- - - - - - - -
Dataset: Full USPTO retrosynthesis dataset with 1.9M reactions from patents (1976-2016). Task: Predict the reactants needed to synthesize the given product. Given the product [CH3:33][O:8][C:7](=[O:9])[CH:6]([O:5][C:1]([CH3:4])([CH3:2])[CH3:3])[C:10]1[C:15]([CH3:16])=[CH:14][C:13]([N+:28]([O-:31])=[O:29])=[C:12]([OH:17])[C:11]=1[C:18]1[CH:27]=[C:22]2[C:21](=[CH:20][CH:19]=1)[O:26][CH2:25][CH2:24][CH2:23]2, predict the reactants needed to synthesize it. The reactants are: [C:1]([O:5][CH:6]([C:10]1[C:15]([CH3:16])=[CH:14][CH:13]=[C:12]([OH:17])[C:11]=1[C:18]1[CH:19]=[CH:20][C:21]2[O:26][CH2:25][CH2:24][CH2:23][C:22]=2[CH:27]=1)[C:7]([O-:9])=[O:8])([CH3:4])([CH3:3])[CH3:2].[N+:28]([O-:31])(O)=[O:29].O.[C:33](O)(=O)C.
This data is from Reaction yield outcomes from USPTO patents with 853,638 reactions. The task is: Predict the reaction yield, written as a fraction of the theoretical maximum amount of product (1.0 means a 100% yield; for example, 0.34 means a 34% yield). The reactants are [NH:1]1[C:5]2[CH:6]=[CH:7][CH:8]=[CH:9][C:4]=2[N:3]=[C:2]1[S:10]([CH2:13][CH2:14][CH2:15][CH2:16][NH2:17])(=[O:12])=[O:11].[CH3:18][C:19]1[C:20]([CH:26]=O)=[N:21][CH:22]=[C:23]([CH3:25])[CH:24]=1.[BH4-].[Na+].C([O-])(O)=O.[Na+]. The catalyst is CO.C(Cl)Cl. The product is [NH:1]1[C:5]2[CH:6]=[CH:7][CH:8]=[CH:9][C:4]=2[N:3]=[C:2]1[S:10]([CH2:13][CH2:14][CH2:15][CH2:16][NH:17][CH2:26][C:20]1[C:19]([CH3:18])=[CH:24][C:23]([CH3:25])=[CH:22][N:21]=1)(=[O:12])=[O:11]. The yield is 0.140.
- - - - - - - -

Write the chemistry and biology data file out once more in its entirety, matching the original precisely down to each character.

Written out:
Dataset: Full USPTO retrosynthesis dataset with 1.9M reactions from patents (1976-2016). Task: Predict the reactants needed to synthesize the given product. Given the product [CH3:33][O:8][C:7](=[O:9])[CH:6]([O:5][C:1]([CH3:4])([CH3:2])[CH3:3])[C:10]1[C:15]([CH3:16])=[CH:14][C:13]([N+:28]([O-:31])=[O:29])=[C:12]([OH:17])[C:11]=1[C:18]1[CH:27]=[C:22]2[C:21](=[CH:20][CH:19]=1)[O:26][CH2:25][CH2:24][CH2:23]2, predict the reactants needed to synthesize it. The reactants are: [C:1]([O:5][CH:6]([C:10]1[C:15]([CH3:16])=[CH:14][CH:13]=[C:12]([OH:17])[C:11]=1[C:18]1[CH:19]=[CH:20][C:21]2[O:26][CH2:25][CH2:24][CH2:23][C:22]=2[CH:27]=1)[C:7]([O-:9])=[O:8])([CH3:4])([CH3:3])[CH3:2].[N+:28]([O-:31])(O)=[O:29].O.[C:33](O)(=O)C.
This data is from Reaction yield outcomes from USPTO patents with 853,638 reactions. The task is: Predict the reaction yield, written as a fraction of the theoretical maximum amount of product (1.0 means a 100% yield; for example, 0.34 means a 34% yield). The reactants are [NH:1]1[C:5]2[CH:6]=[CH:7][CH:8]=[CH:9][C:4]=2[N:3]=[C:2]1[S:10]([CH2:13][CH2:14][CH2:15][CH2:16][NH2:17])(=[O:12])=[O:11].[CH3:18][C:19]1[C:20]([CH:26]=O)=[N:21][CH:22]=[C:23]([CH3:25])[CH:24]=1.[BH4-].[Na+].C([O-])(O)=O.[Na+]. The catalyst is CO.C(Cl)Cl. The product is [NH:1]1[C:5]2[CH:6]=[CH:7][CH:8]=[CH:9][C:4]=2[N:3]=[C:2]1[S:10]([CH2:13][CH2:14][CH2:15][CH2:16][NH:17][CH2:26][C:20]1[C:19]([CH3:18])=[CH:24][C:23]([CH3:25])=[CH:22][N:21]=1)(=[O:12])=[O:11]. The yield is 0.140.